When compared with intensive drug therapy, percutaneous coronary intervention (PCI, angioplasty) was more beneficial in reducing the long-term risk of major cardiac events among heart attack survivors with “silent ischemia”, according to a study in the May 9 issue of JAMA.
Cardiac ischemia is caused by insufficient blood flow to the heart muscle tissue. Silent ischemia can occur without accompanying signs or symptoms of angina (chest pain due to inadequate supply of oxygen to the heart muscle), but can be detected by electrocardiogram (ECG) and other techniques. Silent ischemia has been shown to predict adverse prognosis in patients after myocardial infarction (MI, heart attack), coronary artery bypass graft surgery, and PCI, with or without stenting, according to background information in the article. However, the effect of PCI on the long-term prognosis of patients with silent ischemia after a heart attack is not known.
Paul Erne, M.D., of the Division of Cardiology, Kantonsspital Luzern, Luzern, Switzerland, and colleagues conducted a randomized, unblinded, controlled trial from May 2, 1991, to February 25, 1997, to determine whether PCI compared with drug therapy improves long-term outcome of asymptomatic patients with silent ischemia after a heart attack. A total of 201 patients with a recent heart attack, silent myocardial ischemia verified by stress imaging, and one- or two-vessel coronary artery disease took part in the study. Ninety-six patients underwent PCI, and 105 patients received intensive anti-ischemic drug therapy. All patients received 100 mg. per day of aspirin and a statin (cholesterol-lowering) drug. Follow-up ended on May 23, 2006.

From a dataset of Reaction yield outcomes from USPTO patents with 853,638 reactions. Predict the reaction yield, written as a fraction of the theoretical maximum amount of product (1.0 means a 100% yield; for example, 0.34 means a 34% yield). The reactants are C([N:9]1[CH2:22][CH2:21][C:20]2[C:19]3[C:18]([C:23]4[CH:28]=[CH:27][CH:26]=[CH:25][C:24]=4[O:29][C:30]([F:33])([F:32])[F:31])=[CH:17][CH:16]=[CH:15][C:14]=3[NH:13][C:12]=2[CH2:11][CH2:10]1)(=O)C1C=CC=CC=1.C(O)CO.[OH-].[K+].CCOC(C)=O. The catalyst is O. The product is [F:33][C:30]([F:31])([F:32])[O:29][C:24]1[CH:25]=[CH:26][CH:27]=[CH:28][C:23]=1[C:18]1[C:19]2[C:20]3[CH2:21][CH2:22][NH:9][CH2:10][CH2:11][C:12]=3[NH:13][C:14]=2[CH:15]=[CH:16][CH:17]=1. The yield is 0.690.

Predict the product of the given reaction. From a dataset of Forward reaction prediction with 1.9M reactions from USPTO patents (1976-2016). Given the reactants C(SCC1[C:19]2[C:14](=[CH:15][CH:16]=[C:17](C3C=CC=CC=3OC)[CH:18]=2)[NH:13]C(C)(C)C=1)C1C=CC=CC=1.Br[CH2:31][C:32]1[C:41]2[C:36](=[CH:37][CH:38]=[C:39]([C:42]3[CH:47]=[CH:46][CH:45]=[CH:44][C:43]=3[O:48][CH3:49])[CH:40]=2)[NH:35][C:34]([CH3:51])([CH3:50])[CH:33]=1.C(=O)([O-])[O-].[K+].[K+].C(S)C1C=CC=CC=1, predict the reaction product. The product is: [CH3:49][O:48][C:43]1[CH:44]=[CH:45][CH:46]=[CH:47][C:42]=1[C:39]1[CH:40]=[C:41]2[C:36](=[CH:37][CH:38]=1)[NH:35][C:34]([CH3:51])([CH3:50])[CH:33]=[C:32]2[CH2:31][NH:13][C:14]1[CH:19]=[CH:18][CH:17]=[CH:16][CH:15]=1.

Patients in the PCI group experienced 27 major adverse cardiac events during an average follow-up of 10.2 years. During the same period, 67 adverse cardiac events occurred in the anti-ischemic drug group. This corresponds to an absolute event reduction of 6.3 percent per year. The rate of ischemia among patients in the PCI group was 11.6 percent at the final follow-up, compared with 28.9 percent among patients in the drug therapy group, despite fewer drugs.
“We found a persistent benefit of PCI compared with optimized drug therapy,” the authors report. “This benefit became apparent only after two years of observation, with survival curves continuously diverging up to the final follow-up after ten years.”
“This is the first, to our knowledge, long-term outcome study of an invasive therapy compared with an intensive anti-ischemic drug therapy in asymptomatic patients with silent ischemia after a recent MI,” the authors write.
“Our findings argue for an ischemic-targeted approach to PCI among asymptomatic survivors of MI,” they conclude.